To decarbonise the nation and achieve the 80% reduction in GHG output by 2050, the UK will need to undertake a monumental task at a scale it has never seen before, reducing carbon output per unit of GDP by over 5% annually until 2050. Between 2001 and 2006, we achieved an average of 1.3% annual reduction, but in more recent years, progress has been far more limited. Globally, while the UK, is one of the better performing nations. France has the most decarbonised economy among the large developed nations – through its move towards nuclear power as the predominant source of electricity generation.The report has been picked up by the UK media, which reports the following response from the Government:
For the UK to be on track to achieve the emission reductions required by the Climate Change Act, it would have to become as carbon efficient as France by about 2015; which magnitudinous challenge would require the equivalent of the UK constructing and putting into service about 30 new nuclear power stations in the next five years, while retiring an equal amount of coal-fired generation!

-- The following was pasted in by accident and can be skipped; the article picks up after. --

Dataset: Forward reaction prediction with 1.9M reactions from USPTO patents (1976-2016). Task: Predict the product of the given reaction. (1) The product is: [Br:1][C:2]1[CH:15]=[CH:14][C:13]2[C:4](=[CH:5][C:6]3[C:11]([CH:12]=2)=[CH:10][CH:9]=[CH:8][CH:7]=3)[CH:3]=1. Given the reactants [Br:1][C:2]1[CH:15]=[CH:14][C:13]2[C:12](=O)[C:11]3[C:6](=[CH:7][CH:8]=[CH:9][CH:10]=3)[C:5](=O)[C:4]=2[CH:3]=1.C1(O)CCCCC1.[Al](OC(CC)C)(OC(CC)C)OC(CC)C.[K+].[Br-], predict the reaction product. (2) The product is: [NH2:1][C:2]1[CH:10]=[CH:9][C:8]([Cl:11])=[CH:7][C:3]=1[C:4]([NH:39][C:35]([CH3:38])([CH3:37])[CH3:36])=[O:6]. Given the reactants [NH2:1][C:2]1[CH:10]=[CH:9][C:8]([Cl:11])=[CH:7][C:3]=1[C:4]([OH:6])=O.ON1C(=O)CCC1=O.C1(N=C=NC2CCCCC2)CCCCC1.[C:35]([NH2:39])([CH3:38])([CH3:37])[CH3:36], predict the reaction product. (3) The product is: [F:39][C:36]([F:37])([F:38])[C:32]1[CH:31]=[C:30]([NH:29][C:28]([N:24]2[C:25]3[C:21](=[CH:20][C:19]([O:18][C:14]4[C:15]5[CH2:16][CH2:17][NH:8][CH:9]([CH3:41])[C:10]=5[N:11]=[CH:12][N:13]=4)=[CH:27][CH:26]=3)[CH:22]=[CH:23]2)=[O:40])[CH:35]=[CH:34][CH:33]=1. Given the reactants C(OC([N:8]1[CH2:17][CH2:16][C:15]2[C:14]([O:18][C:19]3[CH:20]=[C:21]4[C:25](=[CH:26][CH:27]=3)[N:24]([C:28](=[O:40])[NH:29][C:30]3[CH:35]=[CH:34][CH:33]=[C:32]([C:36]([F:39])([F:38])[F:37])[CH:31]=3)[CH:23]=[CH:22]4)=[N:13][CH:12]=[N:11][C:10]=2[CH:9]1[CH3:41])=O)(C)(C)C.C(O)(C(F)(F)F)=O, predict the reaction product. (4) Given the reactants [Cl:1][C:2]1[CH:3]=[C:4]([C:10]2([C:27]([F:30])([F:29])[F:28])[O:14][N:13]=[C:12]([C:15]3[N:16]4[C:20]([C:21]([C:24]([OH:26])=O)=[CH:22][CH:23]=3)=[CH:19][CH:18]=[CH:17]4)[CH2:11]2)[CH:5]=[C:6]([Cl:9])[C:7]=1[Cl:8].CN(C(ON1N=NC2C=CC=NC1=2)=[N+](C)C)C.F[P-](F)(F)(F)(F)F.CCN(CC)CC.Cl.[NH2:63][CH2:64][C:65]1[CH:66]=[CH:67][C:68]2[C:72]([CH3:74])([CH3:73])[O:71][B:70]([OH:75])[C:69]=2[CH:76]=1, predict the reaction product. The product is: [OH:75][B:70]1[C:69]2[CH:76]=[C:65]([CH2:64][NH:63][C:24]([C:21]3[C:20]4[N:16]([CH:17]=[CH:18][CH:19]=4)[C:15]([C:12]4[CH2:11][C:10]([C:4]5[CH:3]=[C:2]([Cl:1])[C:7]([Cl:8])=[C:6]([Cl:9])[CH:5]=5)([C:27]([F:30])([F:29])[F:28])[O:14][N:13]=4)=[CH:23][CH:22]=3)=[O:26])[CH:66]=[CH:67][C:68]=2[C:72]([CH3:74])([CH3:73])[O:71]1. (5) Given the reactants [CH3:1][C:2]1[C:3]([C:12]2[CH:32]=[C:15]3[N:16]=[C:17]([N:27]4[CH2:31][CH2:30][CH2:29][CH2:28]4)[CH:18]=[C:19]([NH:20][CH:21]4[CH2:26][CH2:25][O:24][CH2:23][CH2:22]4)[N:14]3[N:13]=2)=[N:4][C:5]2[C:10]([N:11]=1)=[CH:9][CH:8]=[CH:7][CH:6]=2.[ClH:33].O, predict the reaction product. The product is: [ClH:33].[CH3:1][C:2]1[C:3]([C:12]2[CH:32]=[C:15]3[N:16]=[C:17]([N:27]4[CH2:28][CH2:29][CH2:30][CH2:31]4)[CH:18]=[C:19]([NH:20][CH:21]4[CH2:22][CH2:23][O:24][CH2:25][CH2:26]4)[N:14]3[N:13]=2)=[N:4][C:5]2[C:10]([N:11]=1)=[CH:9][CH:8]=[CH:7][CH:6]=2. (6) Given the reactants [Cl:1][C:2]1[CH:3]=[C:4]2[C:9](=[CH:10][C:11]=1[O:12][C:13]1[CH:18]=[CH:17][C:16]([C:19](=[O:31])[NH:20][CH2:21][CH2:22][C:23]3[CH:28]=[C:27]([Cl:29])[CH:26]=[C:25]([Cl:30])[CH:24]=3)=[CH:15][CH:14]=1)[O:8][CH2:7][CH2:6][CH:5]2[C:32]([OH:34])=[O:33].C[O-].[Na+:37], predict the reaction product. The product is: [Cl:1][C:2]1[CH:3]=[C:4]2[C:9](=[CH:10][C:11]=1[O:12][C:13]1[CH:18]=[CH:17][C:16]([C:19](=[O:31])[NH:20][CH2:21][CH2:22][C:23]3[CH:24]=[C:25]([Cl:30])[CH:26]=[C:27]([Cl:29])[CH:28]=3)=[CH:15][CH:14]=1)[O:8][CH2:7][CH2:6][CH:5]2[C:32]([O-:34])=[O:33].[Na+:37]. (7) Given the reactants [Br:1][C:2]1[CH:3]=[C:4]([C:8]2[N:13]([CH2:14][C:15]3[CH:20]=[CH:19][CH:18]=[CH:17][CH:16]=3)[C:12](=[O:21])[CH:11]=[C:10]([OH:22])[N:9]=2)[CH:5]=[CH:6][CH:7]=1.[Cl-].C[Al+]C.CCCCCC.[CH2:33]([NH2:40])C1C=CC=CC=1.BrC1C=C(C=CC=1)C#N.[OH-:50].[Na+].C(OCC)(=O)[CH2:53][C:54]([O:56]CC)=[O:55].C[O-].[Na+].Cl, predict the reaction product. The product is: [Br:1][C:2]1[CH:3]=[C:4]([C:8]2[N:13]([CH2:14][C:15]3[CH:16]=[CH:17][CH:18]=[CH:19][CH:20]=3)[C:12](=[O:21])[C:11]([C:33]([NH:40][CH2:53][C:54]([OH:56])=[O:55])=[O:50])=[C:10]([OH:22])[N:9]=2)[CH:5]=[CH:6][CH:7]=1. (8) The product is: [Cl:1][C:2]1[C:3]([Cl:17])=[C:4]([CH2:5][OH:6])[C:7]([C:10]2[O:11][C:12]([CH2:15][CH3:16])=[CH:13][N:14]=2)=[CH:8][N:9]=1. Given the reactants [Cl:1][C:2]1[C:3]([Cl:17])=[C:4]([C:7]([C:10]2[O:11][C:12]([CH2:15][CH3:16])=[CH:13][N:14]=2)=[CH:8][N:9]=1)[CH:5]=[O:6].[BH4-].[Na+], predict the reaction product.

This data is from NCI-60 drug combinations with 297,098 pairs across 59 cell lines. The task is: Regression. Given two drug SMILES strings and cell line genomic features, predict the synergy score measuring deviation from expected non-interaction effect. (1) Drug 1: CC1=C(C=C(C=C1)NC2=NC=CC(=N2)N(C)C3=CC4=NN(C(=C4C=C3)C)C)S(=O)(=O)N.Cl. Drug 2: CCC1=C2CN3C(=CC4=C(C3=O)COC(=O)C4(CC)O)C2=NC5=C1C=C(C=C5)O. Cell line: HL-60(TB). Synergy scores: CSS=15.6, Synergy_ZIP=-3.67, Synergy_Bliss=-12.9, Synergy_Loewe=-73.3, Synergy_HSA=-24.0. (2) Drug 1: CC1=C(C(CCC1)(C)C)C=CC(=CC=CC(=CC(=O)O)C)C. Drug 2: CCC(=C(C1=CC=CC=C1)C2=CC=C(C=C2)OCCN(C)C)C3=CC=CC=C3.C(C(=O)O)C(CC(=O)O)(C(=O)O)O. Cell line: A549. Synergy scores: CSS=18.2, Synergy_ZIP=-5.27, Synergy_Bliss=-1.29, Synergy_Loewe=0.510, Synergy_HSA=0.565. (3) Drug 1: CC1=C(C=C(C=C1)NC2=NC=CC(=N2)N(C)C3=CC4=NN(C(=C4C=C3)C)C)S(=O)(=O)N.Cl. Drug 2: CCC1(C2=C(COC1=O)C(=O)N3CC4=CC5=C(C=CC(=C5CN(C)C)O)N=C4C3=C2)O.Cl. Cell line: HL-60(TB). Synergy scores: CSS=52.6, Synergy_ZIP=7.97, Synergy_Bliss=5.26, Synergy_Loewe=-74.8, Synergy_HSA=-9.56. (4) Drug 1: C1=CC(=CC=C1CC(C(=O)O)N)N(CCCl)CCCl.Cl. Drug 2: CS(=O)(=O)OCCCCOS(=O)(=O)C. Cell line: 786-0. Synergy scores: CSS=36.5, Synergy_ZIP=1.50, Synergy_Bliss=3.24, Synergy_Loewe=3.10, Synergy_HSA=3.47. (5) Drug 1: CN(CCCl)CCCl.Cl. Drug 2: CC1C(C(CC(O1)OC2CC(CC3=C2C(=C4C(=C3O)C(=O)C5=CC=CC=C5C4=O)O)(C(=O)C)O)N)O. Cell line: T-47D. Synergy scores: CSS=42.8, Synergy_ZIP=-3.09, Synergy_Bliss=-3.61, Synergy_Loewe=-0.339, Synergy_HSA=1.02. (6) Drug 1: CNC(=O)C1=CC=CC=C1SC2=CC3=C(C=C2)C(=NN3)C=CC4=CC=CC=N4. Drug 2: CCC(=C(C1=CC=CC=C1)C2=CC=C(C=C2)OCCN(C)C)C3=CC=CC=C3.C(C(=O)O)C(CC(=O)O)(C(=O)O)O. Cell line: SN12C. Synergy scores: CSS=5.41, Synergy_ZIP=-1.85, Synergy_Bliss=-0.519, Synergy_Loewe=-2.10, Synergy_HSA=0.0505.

"The Institute of Mechanical Engineer's can't do, won't do attitude is sending out a defeatist message ahead of the crucial climate change talks in Copenhagen. The truth is that if we act now we can not only beat climate change but gain from the green benefits that will flow in terms of jobs and investment from going low carbon."If some of the numbers in the report sound familiar, it is because it relies a good deal on my analysis of UK climate policy:
Pielke, Jr., R. A., 2009. The British Climate Change Act: A Critical Evaluation and Proposed Alternative Approach, Environmental Research Letters, Vol. 4, No. 2.